I’ve decided to do one of these Daily Prompt posts again because the last one was fun and, in all honesty, it kinda fits with what I was going to write about today anyway! So here goes…

When I was researching for this article I was looking for proof of a fact that I have heard many times, one that states that it takes a mere 7 seconds for someone to form an opinion about you. What I didn’t realise was that there is also research into how many times you have to then meet that person in order to change their initial impression, it is 7 times! Which seems like an awful lot to me. Thus, it can be seen that the person forming that initial opinion is making some serious assumptions along the way and that they hold onto these assumptions for quite a long time after initially getting to know you.

I am so aware of the assumptions that people make about me, in fact I try to hide certain parts of my life so that people don’t assume certain things about me, which is strange when you think about it. It isn’t that I am ashamed of what I do, or ashamed about what assumptions people might make based off of my life choices. I think it is because I don’t want to be known by a simple label, or to be put into a nice square box.

When people make assumptions based on one aspect of my life I feel like, in their head, I become “x” girl, with “x” being potentially a whole range of things. I don’t want to be known  as the “Hockey” girl, because that isn’t really who I am, it doesn’t encapsulate everything else I do and everything else I am. It makes me feel uncomfortable because I don’t think it describes me accurately. Sure, I play hockey, but I also do Sign Language, I read a lot, I always wear a High Visibility jacket when I cycle. But just as I don’t want to be known as the “Hockey” girl, I don’t want to be known as any of those other things that I do. On a side note, I don’t think anyone actually knows me as the “Hockey” girl but it was the first thing I thought of…

There are so many assumptions tied with each label that I could get given, and they all seem to contradict each other. “Hockey” girl, for example, could make people assume that I am crazy about fitness, enjoy wearing short skorts and have a violent streak. Whereas, “Book” girl has totally different assumptions such as being quieter, shy and smart. They are both such different assumptions but some are true from each. I love being out on the hockey pitch running around, but I also love to sit in a quiet corner and spend my day reading. Both are me. But when people assume either aspect of my character they take away another part of what makes me, me.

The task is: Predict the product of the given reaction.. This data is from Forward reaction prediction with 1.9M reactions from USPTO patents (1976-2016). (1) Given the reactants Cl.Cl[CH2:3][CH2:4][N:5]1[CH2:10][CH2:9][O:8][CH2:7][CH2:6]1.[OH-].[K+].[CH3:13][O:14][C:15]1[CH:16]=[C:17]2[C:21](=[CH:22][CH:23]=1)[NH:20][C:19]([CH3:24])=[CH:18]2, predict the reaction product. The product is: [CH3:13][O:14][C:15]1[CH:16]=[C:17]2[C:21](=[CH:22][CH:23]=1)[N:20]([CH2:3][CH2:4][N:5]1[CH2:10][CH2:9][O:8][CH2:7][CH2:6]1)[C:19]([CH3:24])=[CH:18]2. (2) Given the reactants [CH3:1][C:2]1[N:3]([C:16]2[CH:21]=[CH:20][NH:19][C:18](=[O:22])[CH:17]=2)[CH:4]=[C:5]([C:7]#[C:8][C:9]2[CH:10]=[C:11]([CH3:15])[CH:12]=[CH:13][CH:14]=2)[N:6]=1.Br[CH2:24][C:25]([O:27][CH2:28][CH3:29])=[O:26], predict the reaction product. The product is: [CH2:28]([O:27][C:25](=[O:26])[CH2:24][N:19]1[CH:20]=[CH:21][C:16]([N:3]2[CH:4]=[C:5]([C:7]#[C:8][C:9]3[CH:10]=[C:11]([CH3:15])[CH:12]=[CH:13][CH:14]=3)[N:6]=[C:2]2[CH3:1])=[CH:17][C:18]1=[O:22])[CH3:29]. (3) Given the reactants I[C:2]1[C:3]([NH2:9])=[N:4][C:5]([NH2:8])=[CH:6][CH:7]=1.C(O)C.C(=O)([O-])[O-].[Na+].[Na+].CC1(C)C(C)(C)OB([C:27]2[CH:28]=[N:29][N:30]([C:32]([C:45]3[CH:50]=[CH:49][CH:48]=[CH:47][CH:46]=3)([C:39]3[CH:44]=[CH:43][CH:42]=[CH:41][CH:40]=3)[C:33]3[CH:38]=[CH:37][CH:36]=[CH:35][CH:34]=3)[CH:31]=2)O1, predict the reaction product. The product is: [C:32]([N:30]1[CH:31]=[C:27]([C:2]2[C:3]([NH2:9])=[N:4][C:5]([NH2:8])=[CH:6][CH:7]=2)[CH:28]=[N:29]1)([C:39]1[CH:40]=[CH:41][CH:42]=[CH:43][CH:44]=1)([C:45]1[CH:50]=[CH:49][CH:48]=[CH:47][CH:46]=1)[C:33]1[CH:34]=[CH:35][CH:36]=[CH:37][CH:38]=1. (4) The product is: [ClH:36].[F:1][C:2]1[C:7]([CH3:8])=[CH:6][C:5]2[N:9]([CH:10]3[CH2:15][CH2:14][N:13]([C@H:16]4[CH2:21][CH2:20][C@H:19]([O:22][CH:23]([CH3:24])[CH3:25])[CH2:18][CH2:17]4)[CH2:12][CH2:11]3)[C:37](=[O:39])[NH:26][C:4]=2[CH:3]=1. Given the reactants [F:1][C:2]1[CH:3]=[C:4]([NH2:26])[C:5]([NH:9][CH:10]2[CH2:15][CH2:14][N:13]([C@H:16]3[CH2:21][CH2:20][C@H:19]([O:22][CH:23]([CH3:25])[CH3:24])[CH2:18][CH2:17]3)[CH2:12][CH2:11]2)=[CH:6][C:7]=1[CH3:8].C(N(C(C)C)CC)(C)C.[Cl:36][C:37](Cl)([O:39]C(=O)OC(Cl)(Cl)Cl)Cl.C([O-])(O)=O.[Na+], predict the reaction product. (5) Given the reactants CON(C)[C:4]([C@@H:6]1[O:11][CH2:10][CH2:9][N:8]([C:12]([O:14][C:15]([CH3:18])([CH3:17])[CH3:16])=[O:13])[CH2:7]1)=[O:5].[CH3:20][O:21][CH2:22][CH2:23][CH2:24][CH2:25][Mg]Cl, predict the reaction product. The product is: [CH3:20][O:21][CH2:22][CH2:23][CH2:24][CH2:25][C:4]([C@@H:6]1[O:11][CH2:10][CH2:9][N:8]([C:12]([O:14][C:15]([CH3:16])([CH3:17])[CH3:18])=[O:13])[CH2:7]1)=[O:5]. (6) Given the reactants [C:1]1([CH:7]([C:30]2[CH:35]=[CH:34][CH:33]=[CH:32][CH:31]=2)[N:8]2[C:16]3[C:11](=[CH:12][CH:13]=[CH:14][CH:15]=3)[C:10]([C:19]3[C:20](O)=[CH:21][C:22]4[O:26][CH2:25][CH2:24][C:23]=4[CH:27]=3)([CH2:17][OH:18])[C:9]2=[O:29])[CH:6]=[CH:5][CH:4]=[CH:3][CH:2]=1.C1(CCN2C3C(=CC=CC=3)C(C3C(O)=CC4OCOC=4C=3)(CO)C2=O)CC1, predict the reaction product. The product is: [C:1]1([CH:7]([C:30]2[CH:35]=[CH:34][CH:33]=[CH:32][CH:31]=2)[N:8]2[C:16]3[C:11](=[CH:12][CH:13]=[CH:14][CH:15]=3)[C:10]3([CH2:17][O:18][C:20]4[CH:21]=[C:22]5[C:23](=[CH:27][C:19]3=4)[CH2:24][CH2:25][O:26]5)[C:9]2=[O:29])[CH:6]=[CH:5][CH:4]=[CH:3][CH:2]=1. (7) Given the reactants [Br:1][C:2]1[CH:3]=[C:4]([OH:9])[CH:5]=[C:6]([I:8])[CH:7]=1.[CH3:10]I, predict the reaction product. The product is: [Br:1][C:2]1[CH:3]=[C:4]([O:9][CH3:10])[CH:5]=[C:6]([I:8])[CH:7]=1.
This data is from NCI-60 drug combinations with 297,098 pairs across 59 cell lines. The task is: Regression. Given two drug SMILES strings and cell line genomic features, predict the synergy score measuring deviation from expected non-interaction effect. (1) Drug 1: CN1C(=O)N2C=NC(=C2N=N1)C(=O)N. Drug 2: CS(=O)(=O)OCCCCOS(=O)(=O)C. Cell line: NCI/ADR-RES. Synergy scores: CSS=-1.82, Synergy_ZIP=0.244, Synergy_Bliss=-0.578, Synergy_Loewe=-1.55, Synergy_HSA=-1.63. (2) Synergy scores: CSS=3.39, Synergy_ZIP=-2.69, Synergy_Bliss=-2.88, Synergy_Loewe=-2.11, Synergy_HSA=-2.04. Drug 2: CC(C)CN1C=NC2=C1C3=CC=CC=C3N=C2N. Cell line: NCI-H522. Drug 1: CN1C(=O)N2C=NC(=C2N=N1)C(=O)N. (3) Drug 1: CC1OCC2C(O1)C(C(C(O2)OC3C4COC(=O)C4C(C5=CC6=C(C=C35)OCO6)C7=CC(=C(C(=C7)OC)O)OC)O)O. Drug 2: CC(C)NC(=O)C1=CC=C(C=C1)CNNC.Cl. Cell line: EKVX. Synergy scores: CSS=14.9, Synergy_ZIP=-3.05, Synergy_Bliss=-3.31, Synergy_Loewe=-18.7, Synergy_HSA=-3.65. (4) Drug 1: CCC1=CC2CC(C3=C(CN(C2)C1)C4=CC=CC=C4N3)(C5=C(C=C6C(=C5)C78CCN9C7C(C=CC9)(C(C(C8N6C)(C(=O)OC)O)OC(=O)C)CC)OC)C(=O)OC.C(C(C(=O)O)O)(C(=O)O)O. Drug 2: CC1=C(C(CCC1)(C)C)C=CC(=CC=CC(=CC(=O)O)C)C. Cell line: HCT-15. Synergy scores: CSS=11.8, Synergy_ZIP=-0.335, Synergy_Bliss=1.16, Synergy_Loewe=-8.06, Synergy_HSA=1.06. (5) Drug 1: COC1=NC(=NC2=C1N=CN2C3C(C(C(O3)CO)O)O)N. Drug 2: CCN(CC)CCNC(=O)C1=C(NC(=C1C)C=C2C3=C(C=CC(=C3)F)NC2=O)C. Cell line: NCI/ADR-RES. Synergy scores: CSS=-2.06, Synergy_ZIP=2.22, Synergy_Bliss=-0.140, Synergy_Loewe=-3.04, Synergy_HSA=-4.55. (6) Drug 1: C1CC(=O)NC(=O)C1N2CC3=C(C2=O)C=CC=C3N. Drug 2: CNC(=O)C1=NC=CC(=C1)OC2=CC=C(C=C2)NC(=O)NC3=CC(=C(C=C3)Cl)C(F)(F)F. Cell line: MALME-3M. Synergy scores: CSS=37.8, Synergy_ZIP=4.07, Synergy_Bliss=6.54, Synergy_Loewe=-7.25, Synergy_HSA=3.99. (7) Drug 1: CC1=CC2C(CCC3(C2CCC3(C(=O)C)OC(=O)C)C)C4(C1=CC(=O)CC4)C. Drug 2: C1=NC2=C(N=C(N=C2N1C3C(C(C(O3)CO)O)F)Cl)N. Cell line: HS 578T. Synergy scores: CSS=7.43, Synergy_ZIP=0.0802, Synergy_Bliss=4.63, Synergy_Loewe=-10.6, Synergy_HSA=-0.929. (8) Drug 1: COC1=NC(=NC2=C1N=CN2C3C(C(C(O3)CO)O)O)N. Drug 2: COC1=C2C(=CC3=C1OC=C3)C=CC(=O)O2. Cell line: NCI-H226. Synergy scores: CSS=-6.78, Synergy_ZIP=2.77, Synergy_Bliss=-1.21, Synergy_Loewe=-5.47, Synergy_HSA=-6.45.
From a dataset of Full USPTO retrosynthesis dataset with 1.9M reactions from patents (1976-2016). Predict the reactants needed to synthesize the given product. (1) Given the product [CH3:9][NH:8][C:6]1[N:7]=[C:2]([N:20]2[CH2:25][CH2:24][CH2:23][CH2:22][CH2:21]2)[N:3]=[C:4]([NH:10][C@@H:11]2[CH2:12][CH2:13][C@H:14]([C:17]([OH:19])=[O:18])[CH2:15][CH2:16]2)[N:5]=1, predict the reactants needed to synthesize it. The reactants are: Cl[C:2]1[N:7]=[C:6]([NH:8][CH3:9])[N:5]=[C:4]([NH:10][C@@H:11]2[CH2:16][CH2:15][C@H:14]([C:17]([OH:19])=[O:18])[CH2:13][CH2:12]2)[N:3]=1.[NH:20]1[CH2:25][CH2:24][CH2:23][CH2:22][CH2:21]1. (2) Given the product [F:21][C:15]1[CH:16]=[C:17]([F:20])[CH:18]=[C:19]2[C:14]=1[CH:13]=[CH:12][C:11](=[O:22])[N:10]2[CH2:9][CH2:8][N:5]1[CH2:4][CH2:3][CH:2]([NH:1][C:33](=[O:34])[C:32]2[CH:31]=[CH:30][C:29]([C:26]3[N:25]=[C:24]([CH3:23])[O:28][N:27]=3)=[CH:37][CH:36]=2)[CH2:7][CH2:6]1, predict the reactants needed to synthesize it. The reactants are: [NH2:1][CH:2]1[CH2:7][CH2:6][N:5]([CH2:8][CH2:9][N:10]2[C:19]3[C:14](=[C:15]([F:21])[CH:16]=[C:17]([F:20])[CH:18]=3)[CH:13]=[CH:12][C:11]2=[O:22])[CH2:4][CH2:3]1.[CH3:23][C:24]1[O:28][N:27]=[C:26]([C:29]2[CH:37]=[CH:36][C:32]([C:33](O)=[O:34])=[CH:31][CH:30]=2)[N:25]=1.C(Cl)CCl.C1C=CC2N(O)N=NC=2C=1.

Additionally, assumptions are often negative, if not directly then indirectly. The saying “to assume is to make an ass out of u and me” didn’t come from out of nowhere. In fact, I have found that it often rings true. More times than I can count, when I have assumed something, it has not turned out how I expected. Whether that be me assuming that someone would do something or whether I am assuming something about someone (I actually wrote a piece about assumptions based on masculinity and societal roles that you can read here and a piece about assumptions surrounding veganism that you can read here). But it seems that I am not alone and that assuming is an entirely natural thing for humans to do, in fact it is something that we have to actively fight against doing regularly.

Which has made me think… If we have to fight it so much then should we be fighting it at all? Maybe assumptions are a key aspect of society and human relationships? Maybe there is some part of the human psyche that has a need for assumptions because it allows for us to anticipate human behaviour and allows us to categorise people into nice, neat and tidy boxes which are easy for us to deal with?


As always let me know what you think!

via Daily Prompt: Assumption


  1. A very thought provoking at Post. I’m a high school theater teacher and you can only imagine what things people assume . It is actually kind of funny seeing their reaction when they find out that I once played professional soccer. There is a really insightful book, Blink, that is rather fascinating, pertaining precisely to this subject. I highly recommend it. Thank you for sharing your post.

    Liked by 2 people

      • I definitely feel you there. But eventually I realized, and it’s not that easy I know, that it really doesn’t matter what other people think. I tell my students all the time, “you are not performing for anyone else. People are going to say great job no matter what they feel and how you think you did. It’s more important that you feel At the end of the day you have to be able to look back and say that you feel good about you. And remember to be thankful for the opportunity..” sorry if it comes across teachery. It’s just I see it all the time. People who are brave and courageous who feel it necessary to lower themselves and question esteem all because they feel like someone else’s “opinion” is better for them. Thank you for listening. And please drop me a line and let me know what you think when/if you read the book!


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